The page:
Re: Goodness gracious
... while the [male] hero is either armoured head to toe or has the whole 'loincloth and a big chopper' thing going on.
Well if his chopper was called Brainbiter, then sometimes he'd go "sky clad" too.
Re: I still don't get…
Apple and Linux representing diametrically opposed design philosophies
Exactly that. Linux carries on the free and open aspect of Unix history, while Apple carries on the parts with all the litigation over copyrights, trademarks and such. OK, so the latter isn't actually anything to do with Unix as such, but it's a problem that has dogged Unix-like systems ever since people realised that it is actually valuable. At least Linux (and I guess the free BSDs to a lesser degree) managed to make most of the legal wranglings moot, apart from the SCO issue.
but who would want ...
Re: excited states apparently exist in a contiuum between quantum states
that kind goes opposite to the meaning of quanta, doesn't it?
Yeah... "fractionalised quantum states" had me my scratching my head too. At least the article does a good job explaining why it's weird (and controversial).
Or to mangle a Billy Bragg quote... "something that every football fan knows, it only takes five fingers [if you include an opposable thumb as the fifth, it seems] to form a fiiiist"
Re: Counting spiders
Seems unlikely they could count to 8
Maybe they can count to 256?
Re: So, presumably
I don't think it needs self-knowledge
I'm not disagreeing with this, but I'm not sure you can completely rule out the idea that the spider is "deliberately" making something in its own self image. I'm not suggesting it has self-cognition (some insects and arachnids have brain cells running into the dozens, from what I read), but I don't think it's crazy to suggest that spiders can have a sense of proprioception (ie, knowing roughly where its limbs are) and that that might form the basis for setting up a feedback loop (from cybernetics) to explain the how of what it does, if not the why.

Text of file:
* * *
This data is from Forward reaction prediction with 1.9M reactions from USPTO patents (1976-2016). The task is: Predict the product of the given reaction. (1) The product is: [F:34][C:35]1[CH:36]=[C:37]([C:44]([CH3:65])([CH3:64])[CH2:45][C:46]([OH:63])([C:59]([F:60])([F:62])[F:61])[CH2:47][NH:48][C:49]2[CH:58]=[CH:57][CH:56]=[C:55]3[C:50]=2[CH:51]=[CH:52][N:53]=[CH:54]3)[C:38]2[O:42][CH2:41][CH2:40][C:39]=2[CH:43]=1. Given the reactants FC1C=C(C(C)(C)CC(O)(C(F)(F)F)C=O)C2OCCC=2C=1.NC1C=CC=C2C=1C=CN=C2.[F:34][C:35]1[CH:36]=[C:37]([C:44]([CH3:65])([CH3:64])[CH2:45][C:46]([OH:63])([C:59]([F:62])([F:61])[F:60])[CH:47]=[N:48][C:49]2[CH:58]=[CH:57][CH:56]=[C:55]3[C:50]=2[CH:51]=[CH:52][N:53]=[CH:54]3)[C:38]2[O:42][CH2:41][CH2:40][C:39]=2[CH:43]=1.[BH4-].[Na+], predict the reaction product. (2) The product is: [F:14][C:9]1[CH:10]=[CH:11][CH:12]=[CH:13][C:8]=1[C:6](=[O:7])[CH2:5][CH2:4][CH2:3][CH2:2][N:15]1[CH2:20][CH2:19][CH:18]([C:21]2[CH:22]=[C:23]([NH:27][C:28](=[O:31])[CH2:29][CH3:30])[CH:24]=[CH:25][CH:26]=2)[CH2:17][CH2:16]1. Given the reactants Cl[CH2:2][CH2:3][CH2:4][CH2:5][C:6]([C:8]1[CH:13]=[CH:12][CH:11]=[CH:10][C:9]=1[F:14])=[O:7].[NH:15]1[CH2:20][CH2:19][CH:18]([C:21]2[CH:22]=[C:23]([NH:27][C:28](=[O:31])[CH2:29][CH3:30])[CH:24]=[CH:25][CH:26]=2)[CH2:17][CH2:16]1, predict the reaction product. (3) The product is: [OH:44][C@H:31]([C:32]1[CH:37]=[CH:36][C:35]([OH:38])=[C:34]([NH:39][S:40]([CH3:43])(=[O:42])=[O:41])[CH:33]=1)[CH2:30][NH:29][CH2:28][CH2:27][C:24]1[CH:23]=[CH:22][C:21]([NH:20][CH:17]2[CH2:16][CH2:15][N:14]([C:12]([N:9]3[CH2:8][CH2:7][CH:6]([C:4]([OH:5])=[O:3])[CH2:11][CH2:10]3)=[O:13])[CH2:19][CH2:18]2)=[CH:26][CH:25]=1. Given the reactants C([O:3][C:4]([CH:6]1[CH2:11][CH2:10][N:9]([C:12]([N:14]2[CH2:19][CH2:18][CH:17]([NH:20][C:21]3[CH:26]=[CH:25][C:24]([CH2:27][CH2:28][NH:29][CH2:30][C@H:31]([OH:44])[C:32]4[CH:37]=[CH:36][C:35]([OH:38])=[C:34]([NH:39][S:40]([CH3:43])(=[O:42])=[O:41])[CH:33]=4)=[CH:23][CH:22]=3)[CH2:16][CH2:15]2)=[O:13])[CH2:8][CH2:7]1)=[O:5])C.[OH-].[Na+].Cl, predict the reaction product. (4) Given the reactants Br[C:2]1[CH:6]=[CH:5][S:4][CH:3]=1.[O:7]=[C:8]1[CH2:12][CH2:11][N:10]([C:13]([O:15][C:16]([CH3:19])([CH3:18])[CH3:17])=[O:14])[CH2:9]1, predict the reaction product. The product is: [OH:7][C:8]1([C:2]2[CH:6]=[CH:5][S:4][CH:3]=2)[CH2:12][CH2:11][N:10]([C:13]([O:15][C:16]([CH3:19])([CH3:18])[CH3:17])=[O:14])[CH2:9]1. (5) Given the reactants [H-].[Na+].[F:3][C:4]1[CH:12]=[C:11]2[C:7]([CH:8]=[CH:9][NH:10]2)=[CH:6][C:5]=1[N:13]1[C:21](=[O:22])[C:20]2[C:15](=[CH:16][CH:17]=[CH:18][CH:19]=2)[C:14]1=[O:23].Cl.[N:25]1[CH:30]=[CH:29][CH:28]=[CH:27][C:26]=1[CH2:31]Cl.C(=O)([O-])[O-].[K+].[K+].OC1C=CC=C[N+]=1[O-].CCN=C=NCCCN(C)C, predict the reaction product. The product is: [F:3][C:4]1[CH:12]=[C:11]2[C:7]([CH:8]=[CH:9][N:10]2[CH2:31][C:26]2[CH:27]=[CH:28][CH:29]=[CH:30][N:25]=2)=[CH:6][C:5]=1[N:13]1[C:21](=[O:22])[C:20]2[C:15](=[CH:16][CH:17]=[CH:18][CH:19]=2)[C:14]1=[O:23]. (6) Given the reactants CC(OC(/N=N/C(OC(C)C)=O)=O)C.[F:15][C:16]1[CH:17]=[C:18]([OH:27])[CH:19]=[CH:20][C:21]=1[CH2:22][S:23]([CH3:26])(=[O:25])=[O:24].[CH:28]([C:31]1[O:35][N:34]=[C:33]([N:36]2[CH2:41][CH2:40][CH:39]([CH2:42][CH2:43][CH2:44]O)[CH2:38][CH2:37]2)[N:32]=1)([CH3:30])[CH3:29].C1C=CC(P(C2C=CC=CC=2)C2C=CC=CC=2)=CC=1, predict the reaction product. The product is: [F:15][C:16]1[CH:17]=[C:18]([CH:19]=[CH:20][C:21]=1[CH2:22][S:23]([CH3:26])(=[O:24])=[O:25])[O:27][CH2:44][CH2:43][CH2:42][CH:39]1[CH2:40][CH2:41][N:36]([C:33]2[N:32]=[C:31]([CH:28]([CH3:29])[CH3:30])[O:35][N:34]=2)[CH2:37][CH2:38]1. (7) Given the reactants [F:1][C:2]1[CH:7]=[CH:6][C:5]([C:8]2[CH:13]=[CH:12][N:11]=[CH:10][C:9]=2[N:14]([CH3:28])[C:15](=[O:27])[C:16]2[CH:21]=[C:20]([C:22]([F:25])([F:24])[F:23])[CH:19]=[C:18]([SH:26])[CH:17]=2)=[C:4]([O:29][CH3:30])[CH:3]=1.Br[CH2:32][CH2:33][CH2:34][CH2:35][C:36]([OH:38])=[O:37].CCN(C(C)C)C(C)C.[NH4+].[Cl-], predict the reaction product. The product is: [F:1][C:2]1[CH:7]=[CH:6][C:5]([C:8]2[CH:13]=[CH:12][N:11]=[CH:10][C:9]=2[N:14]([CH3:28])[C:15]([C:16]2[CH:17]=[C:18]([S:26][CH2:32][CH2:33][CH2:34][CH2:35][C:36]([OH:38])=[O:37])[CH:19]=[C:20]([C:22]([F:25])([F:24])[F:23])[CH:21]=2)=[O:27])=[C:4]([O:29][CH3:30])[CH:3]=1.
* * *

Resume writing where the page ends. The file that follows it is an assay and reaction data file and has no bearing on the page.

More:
It would be pretty amazing to find that if could use visual information, but I'm guessing that proprioception could be a sufficient mechanism to explain it. It might even be possible to test the theory by filming the thing making the shape. If it makes leg waggles that correlate with the order that it builds the legs on the model then maybe the theory itself (to pardon the pun) has legs.
Just throwing this out there. IANAEB (I Am Not An Evolutionary Biologist).
Like when atheists point at parasitic wasps as 'proof' there is no God? Equally weak arguments.
For some strange reason after reading this exchange I had the image of a little spider cackling maniacally and then booming out "Where is your God now?!"
I, for one, welcome out new marionette-wielding insect overlords, etc....
Upvote for saying what I suspected, that you have to have the YEAR in front. Not only that, but the got the poster delimiter wrong too (slash instead of dash).
For some reason it really bugs me to see web pages using the MM/DD format for things like, eg, release dates. You have to figure out if it's just another typical USA-ism. It's not just the date format, which I guess their entitled to, but the fact (calling it this based on prima fascie evidence) that they never bother to think that they might have readers outside the US or that they might do something different there.